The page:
First Person: Why Has South Carolina’s Marriage License Changed?

While attending a wedding ceremony in 2016, I discovered a change of wording in the marriage license. After the ceremony, the bride shared with me that the officiating minister was having trouble filling out the marriage license and asked if I could help. As a pastor, I had filled out numerous marriage licenses and agreed to help.

This was my introduction to a marriage license I had never seen before. This form was different. Previously, there had always been places for the bride and groom to record pertinent information. There was a line at the bottom for the groom and bride to sign their names. But on this new marriage license, the words bride and groom were missing. They had mysteriously been replaced with the designations “party a” and “party b.”

For the most part, I dismissed it. It got a little more personal for me the next year when I conducted the wedding for my son, who was marrying his high school sweetheart. The year after that, I officiated at the wedding of my daughter. These couples were more than “party a” and “party b.”

I did a little research, calling different counties to determine if any of them still used the traditional wording “bride and groom” on the marriage licenses. None of them did, nor did they have any answers about why or when a change was made.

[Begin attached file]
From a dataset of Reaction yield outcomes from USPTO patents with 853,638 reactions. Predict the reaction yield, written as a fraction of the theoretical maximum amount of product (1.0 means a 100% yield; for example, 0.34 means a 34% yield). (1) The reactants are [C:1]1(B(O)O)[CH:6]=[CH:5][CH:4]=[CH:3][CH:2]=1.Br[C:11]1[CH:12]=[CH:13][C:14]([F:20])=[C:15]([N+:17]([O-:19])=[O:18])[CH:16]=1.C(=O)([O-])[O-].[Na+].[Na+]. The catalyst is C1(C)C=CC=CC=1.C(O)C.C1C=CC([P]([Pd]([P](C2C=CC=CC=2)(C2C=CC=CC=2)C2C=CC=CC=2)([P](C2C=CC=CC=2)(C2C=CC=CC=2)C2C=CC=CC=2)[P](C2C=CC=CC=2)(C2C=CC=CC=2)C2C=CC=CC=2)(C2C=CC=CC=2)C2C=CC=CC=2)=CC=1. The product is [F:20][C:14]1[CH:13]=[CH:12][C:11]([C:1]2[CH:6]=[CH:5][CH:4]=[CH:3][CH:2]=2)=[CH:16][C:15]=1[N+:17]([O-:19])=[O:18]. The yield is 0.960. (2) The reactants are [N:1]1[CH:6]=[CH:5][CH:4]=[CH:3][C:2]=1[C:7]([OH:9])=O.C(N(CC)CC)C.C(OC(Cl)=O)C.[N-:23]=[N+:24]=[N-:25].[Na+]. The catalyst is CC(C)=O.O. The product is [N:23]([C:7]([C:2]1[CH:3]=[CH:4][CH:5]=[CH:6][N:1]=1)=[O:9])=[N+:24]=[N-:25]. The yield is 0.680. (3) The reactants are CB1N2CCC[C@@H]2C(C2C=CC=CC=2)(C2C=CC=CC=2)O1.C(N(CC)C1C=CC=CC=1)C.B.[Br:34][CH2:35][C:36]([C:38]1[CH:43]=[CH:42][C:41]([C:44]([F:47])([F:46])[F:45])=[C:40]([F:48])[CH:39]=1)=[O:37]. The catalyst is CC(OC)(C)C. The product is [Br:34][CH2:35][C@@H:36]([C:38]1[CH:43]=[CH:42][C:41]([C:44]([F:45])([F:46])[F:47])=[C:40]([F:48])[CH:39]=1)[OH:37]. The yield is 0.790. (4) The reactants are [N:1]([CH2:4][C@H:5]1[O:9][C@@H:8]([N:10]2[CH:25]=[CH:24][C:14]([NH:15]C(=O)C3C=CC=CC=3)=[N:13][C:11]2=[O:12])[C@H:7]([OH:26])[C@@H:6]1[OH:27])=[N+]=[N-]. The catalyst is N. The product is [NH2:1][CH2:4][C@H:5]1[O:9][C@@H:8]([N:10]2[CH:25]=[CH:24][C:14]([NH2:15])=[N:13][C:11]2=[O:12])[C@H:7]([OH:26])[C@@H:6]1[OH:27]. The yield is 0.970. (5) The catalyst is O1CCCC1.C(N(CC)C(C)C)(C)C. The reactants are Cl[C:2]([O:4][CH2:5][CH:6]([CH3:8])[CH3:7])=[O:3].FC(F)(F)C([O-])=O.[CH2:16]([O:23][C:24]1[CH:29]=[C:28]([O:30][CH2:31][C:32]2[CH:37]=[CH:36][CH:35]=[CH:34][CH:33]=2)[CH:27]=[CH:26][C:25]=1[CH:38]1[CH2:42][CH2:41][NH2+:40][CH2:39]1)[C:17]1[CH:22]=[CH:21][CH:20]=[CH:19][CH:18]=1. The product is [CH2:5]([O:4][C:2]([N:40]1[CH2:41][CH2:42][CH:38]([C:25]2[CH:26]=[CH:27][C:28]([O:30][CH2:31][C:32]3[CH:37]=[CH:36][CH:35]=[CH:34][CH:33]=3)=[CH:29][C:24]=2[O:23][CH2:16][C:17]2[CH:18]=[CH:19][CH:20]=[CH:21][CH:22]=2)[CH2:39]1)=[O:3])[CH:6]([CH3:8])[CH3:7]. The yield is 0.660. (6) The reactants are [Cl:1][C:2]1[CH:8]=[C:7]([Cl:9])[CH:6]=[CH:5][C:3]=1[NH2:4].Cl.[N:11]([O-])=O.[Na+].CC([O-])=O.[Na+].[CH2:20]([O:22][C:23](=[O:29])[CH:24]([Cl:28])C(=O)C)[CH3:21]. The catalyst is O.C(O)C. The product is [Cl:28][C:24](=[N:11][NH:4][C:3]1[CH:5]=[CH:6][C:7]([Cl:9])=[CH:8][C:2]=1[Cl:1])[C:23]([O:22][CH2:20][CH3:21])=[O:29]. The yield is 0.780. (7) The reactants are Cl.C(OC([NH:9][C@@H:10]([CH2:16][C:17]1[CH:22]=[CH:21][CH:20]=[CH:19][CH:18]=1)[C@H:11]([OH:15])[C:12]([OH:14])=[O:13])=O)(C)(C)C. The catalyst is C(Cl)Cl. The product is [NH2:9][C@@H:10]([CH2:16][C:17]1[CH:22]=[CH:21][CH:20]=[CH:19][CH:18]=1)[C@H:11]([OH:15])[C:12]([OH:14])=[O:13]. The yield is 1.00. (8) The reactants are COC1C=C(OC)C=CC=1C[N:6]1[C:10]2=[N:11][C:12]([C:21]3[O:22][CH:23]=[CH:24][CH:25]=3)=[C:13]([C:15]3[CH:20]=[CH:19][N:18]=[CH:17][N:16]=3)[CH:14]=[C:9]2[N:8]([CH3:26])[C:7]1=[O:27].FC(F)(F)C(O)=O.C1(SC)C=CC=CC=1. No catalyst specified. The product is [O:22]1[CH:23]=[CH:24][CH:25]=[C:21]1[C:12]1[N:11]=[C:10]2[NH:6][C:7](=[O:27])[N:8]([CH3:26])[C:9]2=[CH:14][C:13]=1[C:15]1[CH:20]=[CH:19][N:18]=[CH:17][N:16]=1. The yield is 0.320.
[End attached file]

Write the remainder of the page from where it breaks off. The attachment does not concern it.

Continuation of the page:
Finally, I called the state senator from my district, Mike Gambrell, to find out why the change was made. He was not aware of the change. It seems these changes were made in the shadows, and the citizens of South Carolina were not supposed to notice.

Last year, Senator Gambrell filed a bill that would have brought back the traditional wording on the marriage license as an option for couples who preferred it. However, the bill never moved forward.

Senator Gambrell submitted a bill on Jan. 10, 2023, that, if passed, would provide a traditional marriage license as an alternative to the present one that simply says “party a” and “party b.”

If this bill gets traction, the Senate Judiciary Committee will pass it along to a subcommittee for a hearing. If the subcommittee approves it, it will then be heard by the full Judiciary Committee, who will decide if it advances to the Senate floor for a vote.

We can do something. Those who represent us in Columbia need to know if this matters to you. Hopefully and prayerfully, future brides and grooms can sign a marriage license that does not reduce them to “party a” and “party b.”

— Clarence Adkins is the pastor of Long Branch Baptist Church in Anderson County.